Ah. After the winter months with the yard looking dried up, even dead, the evergreens in the window boxes were emptied, and it was time for a spring cleanup in the garden. What a difference it makes to have a tidy backyard to retreat to in the warm sunlight of the afternoon’s peace. The boating season is coming soon. For now, I look out at the water on the harbor and see no boats. Without the distraction of all the water activity, I can open my eyes wide, look up from my “summer writing room” and meditate. Sometimes the water is smooth as glass, creating a mirror image and reflecting the land on the opposite side of the harbor. The calm has a still energy that is soothing, clarifying any unsettlement of the mind.
Time and space dissolve in moments of observing the emptiness and fullness of nature. Is it patience we learn from these unplanned moments of awareness? Is it a taste of wisdom that only comes when we value spending these unhurried, leisurely times of pure, true freedom? From my current stage, I have slowed down due to the years I have enjoyed living to the hilt. Something gradually accompanies maturity: we instinctively enjoy a slower flow to our whole way of being in the moment. Rushing through anything lacks the calm, enjoyable self-control of our breath.
We may not all become poets in springtime, but we can let their words uplift our spirits. The Irish poet William Butler Yeats assured us that joy is wisdom. The British poet John Keats taught us that a thing of beauty is a joy forever. How true and beautifully these words are made visible in nature’s marvels. We pause to observe the delicacy of one or two daffodils gently wafting in the sunlight’s translucent glow. In this invigorating air, spellbound in complete captivation, we inhale deeply, feeling a spark of euphoria.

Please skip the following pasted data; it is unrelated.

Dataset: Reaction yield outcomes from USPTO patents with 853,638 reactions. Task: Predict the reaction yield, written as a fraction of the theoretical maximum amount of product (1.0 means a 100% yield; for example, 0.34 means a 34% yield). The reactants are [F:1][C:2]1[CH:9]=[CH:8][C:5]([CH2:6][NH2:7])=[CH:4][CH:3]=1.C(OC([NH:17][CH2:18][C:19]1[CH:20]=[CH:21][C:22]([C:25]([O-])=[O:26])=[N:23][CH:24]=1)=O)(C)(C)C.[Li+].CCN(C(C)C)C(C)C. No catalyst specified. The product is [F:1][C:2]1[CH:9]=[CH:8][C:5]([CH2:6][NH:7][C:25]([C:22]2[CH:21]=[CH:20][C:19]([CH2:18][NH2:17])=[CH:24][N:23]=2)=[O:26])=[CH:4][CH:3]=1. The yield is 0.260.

Light changes instantaneously. We have flashes of insight because of our being in this sun’s movable feast. I’m grateful anytime I feel these fleeting moments of wide-eyed awareness. I choose to feel the preciousness of our environment’s effect on our health and happiness.
This love we feel for our good earth requires our conscious care to protect our earthly home from human destruction. In April 1970, we had our first of 53 Earth Days. Environmentalists of all disciplines helped open our eyes. How can each of us be useful to play our part to slow global warming? We can make simple, small intentional changes. In addition to individual actions, like recycling and reducing our waste, we also need to contact our elected officials in support of policies that are good for our planet, and make sure to vote those people into office. Just as last month I showed that the first day of spring should be every day, let’s all make Earth Day every day.
When we truly love our life now, in its wholeness, it’s vitally important to pay attention to our feelings. Because we have a conscience, we are inherently guided by our moral compass. We usually know right from wrong because of the character of our nature.
We know what our higher angels want for our well-being and what’s best for the planet. Because of our endangered environment, the globe is facing a climate crisis.
Our sacred environment stretches boundlessly into the sky and deep into the sea below. We earth dwellers enjoy the paradise that is this glorious terra firma. I can literally walk on earth with my own legs! Think how far the human race has come! I’m humbled to reflect on how long it has taken for us to have evolved to have such a high intelligence to be capable of extraordinary lifesaving, soul-elevating inventions and discoveries.
I think back to the Buddhist Vietnamese monk Thich Nhat Hanh, who wrote so poignantly about our precious planet earth. He tenderly taught us that all the elements are necessary to coexist in order to have a healthy crop of rice or corn. The sun is as essential for our health and flourishing as it is to the farmer’s abundant harvest that sustains us.